Michelle Obama got this advice after confiding to her mother that she hated being a lawyer
Michelle Obama. Photo courtesy of Wikimedia Commons via Chuck Kennedy/White House.
Michelle Obama says she was a “box checker” like a lot of hard-driving kids.
Obama explained this in an interview with Oprah Winfrey published by Town & Country. “Get good grades: check,” Obama said. “Apply to the best schools, get into Princeton: check. Get there, what’s your major? Uh, something that’s going to get me good grades so I can get into law school, I guess? Check. Get through law school: check. I wasn’t a swerver. I wasn’t somebody that was going to take risks. I narrowed myself to being this thing I thought I should be.”
Obama had attended Harvard Law School and was working as an associate at Sidley Austin when she realized she wasn’t happy. Obama told her mother about her dissatisfaction during a drive from the airport.
“You know, my mother didn’t comment on the choices that we made,” Obama said. “She was live-and-let-live. So one day she’s driving me from the airport after I was doing document production in Washington, D.C., and I was like, ‘I can’t do this for the rest of my life. I can’t sit in a room and look at documents.’ I won’t get into what that is, but it’s deadly. Deadly. Document production. So I shared with her in the car: I’m just not happy. I don’t feel my passion. And my mother—my uninvolved, live-and-let-live mother—said, ‘Make the money, worry about being happy later.’ “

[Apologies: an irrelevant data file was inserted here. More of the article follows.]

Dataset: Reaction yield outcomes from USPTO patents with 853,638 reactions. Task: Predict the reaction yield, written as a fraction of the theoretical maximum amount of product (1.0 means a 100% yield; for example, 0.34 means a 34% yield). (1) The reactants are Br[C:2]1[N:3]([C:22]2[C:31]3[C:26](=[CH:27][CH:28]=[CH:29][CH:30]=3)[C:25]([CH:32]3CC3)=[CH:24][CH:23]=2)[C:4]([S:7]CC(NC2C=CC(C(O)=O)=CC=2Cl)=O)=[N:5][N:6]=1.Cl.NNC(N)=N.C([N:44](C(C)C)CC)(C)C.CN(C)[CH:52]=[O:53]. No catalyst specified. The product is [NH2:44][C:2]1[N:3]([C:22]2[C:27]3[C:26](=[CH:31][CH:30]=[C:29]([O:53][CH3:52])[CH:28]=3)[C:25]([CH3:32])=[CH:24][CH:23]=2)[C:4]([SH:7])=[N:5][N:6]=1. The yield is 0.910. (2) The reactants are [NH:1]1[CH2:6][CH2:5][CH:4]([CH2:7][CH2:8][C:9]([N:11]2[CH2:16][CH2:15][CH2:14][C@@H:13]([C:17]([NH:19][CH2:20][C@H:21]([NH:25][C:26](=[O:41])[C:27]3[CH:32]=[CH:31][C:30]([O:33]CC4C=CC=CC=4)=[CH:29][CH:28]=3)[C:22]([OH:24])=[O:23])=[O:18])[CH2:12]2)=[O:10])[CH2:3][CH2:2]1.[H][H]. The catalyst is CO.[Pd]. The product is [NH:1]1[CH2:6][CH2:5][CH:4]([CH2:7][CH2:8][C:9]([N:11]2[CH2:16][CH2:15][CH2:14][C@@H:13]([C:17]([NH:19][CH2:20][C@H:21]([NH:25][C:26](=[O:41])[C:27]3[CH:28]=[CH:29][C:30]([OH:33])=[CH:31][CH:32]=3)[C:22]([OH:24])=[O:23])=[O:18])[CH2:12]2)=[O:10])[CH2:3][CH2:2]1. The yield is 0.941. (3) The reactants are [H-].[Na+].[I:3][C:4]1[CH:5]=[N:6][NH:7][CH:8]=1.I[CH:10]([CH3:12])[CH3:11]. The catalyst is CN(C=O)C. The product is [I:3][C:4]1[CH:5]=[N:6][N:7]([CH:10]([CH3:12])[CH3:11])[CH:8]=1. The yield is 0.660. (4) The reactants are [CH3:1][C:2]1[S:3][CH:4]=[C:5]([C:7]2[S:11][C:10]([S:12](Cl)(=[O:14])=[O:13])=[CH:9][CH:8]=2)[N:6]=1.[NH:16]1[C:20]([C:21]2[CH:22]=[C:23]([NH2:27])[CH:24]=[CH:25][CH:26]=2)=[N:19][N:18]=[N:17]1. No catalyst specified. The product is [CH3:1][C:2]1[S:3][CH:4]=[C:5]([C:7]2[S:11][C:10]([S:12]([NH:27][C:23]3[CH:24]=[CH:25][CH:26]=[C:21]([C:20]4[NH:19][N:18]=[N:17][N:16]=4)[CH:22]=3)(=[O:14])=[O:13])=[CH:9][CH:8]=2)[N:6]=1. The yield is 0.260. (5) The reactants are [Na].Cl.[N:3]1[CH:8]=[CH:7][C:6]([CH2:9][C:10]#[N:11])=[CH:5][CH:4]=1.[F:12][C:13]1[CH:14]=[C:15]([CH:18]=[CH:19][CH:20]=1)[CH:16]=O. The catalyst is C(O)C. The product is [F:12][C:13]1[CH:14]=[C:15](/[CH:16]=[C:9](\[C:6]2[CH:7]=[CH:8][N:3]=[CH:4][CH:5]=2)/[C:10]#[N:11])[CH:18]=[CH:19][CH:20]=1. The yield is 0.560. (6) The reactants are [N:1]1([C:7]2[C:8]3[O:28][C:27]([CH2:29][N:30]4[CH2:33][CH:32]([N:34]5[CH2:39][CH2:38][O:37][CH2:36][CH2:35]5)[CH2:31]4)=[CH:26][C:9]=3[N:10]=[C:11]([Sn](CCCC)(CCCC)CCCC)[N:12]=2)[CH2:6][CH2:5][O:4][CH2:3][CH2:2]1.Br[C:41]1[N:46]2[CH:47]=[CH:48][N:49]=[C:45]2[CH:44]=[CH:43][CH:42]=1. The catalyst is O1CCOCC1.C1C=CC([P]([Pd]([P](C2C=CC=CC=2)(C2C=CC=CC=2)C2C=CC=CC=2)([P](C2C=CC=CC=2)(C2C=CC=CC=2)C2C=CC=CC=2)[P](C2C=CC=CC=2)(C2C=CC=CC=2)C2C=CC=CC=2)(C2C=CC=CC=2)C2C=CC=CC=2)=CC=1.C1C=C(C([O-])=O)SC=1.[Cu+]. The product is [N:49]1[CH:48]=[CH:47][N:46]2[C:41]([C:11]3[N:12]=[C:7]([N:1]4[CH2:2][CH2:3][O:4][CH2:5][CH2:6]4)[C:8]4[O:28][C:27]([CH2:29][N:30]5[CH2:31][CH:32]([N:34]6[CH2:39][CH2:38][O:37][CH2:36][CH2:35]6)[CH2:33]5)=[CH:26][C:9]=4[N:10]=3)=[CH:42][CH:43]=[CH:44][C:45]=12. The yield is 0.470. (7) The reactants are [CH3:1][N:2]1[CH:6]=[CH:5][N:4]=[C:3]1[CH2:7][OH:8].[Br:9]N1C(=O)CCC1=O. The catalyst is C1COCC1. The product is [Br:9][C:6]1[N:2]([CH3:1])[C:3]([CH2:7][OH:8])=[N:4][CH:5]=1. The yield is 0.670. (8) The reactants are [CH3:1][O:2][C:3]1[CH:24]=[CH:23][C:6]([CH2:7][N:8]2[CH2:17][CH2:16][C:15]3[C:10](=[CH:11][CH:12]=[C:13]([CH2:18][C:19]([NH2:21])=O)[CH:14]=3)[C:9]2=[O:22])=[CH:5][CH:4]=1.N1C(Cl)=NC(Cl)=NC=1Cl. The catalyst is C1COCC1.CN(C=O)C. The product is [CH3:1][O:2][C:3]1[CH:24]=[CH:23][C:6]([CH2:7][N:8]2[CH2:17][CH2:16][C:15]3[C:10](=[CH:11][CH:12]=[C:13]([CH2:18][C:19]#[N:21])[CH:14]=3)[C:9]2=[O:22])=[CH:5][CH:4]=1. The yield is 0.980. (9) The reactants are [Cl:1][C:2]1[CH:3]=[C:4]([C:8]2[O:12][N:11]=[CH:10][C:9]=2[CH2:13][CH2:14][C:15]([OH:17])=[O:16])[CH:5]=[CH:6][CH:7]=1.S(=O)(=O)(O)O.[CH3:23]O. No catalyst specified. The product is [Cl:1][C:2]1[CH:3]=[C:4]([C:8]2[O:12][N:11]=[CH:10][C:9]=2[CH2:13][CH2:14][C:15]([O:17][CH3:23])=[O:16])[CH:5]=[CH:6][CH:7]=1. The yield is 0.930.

Obama said her unhappiness must have felt indulgent to her mother, who didn’t go back to work and start finding herself until after her children entered high school.
Obama met Barack Obama when he was a 27-year-old summer associate. She was assigned to mentor him. Barack Obama “was the opposite of a box checker,” Michelle Obama told Winfrey. “He was swerving all over the place.”
Obama spoke with Winfrey about her new memoir, Becoming. She told Winfrey that the title summed up her experience of growing up. “You know, all young women probably have some magic number of what age you’ll be when you’ll feel like a grown-up,” said Obama. “But the truth is, for me, each decade has offered something amazing that I would never have imagined. And if I had stopped looking, I would have missed out on so much. So I’m still becoming, and this is the story of my journey.”
Hat tip to Business Insider.
Updated at 9:56 p.m. to add an additional quote from Obama’s interview with Winfrey.